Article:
I’ve got a deep love for strategy simulation games that offer you almost too much feedback. Being able to dive into even the most minute detail of the town/city/empire you are managing, change it, and then see how that ripples out and affects the other systems in place is an incredibly interesting process.
This is certainly one of the reasons Outer Colony caught my attention.
Outer Colony will probably earn the nickname of “Dwarf Fortress in Space”. This is both a really excellent way of telling you exactly what kind of game to expect, and at the same time, doesn’t even come close to explaining some of the amazing things Outer Colony is trying to do with AI and NPC interaction.
Launching its Greenlight campaign today, Outer Colony has a fantastic new trailer that introduces many of the game’s key features and mechanics:
First and foremost, Outer Colony is looking to simulate more things at once than I think any other strategy simulation game has tried to: weather, rivers both above and below ground, geological stratification, community dynamics, interpersonal relationship, even the fears, hopes and desires of individual NPC members of the colony you’re managing. It’s an enormously ambition undertaking, but has the potential to create situations you’d never be exposed to in a game like it.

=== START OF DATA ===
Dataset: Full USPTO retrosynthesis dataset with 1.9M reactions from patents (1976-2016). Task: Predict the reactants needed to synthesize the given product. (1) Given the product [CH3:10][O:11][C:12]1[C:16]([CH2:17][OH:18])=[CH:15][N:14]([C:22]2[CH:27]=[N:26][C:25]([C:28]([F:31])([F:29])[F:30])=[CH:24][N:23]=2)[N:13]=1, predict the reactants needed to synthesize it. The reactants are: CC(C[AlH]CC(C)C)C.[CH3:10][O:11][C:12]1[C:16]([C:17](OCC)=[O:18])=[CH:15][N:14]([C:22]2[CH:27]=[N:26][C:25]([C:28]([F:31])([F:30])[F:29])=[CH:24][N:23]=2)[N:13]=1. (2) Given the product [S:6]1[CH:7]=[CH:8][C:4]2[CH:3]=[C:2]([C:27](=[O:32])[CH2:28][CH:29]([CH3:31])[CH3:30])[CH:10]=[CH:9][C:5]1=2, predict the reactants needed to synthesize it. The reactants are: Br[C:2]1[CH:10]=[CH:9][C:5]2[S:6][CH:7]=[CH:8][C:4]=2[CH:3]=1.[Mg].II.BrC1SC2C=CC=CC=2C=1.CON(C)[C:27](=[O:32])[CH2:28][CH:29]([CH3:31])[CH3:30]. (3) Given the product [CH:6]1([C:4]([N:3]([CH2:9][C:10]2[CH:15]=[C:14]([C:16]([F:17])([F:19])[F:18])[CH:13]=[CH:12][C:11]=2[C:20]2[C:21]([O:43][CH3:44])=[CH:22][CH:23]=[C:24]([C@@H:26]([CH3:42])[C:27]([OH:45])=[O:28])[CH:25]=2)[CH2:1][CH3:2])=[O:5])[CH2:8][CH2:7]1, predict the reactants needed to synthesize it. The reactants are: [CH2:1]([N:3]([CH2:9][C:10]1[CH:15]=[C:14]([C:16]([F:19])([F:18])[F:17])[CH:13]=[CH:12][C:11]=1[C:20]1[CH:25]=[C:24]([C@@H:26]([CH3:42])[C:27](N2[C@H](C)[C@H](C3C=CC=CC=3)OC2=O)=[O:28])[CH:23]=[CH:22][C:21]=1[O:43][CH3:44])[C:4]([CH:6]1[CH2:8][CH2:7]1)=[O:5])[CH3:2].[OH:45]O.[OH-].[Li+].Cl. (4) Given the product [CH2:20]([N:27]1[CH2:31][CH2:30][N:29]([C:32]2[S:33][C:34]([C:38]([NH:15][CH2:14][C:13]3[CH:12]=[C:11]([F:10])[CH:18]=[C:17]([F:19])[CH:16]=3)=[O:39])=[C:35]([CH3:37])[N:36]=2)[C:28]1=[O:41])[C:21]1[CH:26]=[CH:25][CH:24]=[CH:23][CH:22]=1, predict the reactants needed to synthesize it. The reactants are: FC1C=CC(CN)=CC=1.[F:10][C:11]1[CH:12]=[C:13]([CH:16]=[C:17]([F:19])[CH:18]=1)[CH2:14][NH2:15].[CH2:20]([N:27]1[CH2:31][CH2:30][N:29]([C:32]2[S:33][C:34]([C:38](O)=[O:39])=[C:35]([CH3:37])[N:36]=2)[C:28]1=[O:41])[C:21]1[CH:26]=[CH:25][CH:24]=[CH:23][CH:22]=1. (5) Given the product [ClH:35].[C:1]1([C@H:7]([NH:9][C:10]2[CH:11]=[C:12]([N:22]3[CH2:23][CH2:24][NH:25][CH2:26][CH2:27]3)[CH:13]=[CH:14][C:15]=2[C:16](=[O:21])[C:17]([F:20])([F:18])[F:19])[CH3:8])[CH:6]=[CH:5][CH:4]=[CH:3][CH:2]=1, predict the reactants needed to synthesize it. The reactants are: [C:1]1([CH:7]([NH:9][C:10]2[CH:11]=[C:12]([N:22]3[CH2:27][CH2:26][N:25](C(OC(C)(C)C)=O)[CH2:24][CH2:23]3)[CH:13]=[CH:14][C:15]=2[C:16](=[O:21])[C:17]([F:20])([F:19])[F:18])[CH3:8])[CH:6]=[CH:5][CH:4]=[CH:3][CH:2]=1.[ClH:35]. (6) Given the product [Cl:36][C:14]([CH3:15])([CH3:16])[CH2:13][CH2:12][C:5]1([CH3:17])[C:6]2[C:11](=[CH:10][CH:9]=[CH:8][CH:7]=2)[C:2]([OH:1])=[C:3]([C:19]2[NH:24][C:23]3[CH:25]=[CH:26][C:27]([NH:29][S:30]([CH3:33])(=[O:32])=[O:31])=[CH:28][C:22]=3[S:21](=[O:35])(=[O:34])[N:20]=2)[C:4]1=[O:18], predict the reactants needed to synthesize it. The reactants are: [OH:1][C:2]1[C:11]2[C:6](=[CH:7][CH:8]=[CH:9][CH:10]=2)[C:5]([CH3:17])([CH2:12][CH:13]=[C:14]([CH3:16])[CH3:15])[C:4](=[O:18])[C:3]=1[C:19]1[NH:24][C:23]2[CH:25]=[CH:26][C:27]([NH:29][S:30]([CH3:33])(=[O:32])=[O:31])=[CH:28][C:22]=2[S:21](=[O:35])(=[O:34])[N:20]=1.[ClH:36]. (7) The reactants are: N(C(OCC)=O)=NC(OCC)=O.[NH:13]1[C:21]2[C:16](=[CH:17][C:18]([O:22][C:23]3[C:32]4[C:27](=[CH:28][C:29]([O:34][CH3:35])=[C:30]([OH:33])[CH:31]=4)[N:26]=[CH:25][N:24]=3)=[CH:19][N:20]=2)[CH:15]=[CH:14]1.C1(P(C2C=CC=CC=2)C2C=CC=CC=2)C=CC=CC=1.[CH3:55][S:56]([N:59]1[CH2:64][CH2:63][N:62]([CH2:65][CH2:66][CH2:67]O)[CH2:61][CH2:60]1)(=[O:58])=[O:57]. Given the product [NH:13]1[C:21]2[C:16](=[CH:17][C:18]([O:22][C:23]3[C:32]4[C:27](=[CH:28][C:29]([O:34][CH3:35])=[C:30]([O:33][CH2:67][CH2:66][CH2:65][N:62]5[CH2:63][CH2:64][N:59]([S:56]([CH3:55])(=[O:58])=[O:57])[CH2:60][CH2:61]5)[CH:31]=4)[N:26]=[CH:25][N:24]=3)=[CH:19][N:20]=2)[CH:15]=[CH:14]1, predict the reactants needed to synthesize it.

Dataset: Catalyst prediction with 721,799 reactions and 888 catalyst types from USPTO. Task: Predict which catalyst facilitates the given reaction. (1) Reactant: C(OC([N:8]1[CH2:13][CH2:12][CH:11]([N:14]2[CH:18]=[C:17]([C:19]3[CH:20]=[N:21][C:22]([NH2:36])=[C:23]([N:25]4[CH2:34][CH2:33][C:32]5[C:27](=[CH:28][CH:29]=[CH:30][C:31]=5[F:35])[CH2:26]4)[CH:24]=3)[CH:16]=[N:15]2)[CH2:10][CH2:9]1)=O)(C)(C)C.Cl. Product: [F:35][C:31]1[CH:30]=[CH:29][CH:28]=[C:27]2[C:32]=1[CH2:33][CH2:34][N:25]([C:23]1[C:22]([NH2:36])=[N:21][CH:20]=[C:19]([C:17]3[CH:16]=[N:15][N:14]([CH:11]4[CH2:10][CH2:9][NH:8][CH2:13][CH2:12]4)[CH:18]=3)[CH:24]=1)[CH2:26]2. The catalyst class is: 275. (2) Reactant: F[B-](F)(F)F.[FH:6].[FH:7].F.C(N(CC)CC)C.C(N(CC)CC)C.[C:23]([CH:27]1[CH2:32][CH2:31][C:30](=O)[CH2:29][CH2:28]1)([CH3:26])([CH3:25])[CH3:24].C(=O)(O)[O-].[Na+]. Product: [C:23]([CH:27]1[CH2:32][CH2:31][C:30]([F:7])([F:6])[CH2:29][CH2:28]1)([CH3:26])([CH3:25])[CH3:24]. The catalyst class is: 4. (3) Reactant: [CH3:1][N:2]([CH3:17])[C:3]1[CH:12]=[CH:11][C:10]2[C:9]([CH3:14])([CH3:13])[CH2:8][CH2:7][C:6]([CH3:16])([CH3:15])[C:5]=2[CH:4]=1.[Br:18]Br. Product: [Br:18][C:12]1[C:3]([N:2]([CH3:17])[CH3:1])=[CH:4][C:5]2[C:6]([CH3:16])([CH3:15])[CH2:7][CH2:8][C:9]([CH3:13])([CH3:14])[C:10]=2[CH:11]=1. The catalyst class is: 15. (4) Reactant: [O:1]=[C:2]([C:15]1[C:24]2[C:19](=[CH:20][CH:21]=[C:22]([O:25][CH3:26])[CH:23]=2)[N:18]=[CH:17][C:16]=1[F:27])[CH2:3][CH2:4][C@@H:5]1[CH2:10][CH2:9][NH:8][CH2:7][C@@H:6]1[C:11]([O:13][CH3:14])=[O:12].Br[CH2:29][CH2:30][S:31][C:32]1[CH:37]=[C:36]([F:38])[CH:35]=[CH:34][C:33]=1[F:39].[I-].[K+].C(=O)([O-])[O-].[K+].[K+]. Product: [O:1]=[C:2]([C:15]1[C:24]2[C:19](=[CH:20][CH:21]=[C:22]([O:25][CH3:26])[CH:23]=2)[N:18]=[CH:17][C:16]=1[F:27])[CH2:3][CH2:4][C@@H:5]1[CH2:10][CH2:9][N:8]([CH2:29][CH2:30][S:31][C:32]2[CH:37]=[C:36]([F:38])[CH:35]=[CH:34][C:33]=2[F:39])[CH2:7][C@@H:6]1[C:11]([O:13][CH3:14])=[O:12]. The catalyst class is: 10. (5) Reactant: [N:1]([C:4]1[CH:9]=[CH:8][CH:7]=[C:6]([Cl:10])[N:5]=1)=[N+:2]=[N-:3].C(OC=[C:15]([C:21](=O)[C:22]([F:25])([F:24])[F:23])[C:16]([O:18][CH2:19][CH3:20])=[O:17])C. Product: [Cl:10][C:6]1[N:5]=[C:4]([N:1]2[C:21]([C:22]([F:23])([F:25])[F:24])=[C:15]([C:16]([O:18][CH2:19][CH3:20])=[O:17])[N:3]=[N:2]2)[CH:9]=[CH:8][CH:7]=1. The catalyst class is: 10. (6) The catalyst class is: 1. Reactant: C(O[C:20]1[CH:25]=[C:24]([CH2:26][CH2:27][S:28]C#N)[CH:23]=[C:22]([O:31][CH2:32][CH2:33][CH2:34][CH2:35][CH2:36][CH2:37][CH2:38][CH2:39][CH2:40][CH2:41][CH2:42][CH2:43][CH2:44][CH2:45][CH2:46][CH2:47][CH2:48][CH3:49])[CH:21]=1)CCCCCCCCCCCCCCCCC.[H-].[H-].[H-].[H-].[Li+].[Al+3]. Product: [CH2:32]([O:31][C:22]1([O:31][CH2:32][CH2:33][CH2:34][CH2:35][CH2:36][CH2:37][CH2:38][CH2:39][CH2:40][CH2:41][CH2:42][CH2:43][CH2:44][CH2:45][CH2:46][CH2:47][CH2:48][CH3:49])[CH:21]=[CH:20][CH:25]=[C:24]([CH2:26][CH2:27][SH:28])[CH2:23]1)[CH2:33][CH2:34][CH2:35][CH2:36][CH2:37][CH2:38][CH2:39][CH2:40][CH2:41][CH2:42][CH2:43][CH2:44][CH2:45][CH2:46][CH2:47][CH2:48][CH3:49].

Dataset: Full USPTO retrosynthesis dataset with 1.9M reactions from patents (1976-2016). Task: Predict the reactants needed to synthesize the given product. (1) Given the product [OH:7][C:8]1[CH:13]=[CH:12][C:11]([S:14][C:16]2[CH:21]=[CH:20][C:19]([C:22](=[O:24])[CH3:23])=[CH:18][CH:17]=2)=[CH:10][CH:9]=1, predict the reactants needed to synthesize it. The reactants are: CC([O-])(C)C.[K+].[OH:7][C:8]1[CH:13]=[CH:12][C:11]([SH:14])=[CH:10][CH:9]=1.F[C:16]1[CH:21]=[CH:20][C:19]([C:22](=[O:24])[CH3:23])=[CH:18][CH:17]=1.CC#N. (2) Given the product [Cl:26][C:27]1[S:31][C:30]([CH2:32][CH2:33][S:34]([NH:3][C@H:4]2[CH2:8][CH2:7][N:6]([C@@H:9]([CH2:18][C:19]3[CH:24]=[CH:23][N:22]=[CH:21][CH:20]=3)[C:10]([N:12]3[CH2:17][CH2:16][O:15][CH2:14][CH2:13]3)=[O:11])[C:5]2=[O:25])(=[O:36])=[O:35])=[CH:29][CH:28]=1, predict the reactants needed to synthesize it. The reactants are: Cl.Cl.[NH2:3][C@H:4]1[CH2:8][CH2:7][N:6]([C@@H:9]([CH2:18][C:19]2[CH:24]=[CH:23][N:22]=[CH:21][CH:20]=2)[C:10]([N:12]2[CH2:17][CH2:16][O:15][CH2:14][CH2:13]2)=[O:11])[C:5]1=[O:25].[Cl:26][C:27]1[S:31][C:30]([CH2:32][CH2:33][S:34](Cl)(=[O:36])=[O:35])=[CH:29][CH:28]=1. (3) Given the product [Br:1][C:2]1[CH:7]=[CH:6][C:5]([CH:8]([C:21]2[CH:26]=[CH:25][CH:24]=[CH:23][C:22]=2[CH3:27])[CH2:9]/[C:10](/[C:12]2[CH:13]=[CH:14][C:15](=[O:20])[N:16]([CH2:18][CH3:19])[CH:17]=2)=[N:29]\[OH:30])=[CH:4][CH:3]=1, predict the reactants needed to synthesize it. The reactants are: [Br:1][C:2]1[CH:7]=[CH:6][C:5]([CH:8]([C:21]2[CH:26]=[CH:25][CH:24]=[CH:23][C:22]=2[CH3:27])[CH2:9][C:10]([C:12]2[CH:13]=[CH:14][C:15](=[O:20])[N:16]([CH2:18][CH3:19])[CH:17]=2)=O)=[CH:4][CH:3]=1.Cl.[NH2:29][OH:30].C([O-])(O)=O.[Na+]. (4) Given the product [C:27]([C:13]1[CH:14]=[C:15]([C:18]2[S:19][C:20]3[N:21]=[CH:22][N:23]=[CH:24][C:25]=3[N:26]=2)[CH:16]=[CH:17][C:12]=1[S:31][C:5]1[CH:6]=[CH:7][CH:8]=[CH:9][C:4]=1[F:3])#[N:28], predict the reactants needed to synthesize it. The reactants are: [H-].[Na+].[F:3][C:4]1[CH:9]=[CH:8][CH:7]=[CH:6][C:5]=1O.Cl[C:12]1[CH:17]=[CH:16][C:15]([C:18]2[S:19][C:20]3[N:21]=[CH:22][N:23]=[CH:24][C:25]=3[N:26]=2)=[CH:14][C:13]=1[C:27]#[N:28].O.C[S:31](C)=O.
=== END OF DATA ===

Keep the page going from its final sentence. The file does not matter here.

A lot of this innovation is due to developer Sam Ruggieri history in human behavior modeling and simulation. We had the chance to interview Sam as part of our ongoing series of interviews with Indie Devs earlier this year. In this interview, we learned a lot more about the background of Outer Colony, Sam’s goals for the game, and what made him turn to independent game development, so if you are interested in learning a bit more about the game and the man behind it, this may answer some of your questions.
There’s no doubt in my mind that Outer Colony, but there’s also no doubt in my mind that its going to be a very dense, very complex game to get into. There’s a lot of screens and information to pour through in Outer Colony, even just to do simple, but necessary actions for your colony. While I do think this means the game won’t be for everyone, I also think that there is going to be a significant part of the gaming community that is going to absolutely devour the game. Dwarf Fortress, a game called esoteric and niche by it’s most lenient defenders, has an enormous fan following and has developed into a nerd culture icon in many ways.
So, if you’re a lover of Dwarf Fortress looking for a sci-fi setting, or simply want to learn more about what Outer Colony is looking to create, head over to the Game’s Steam Greenlight Page and give it a vote.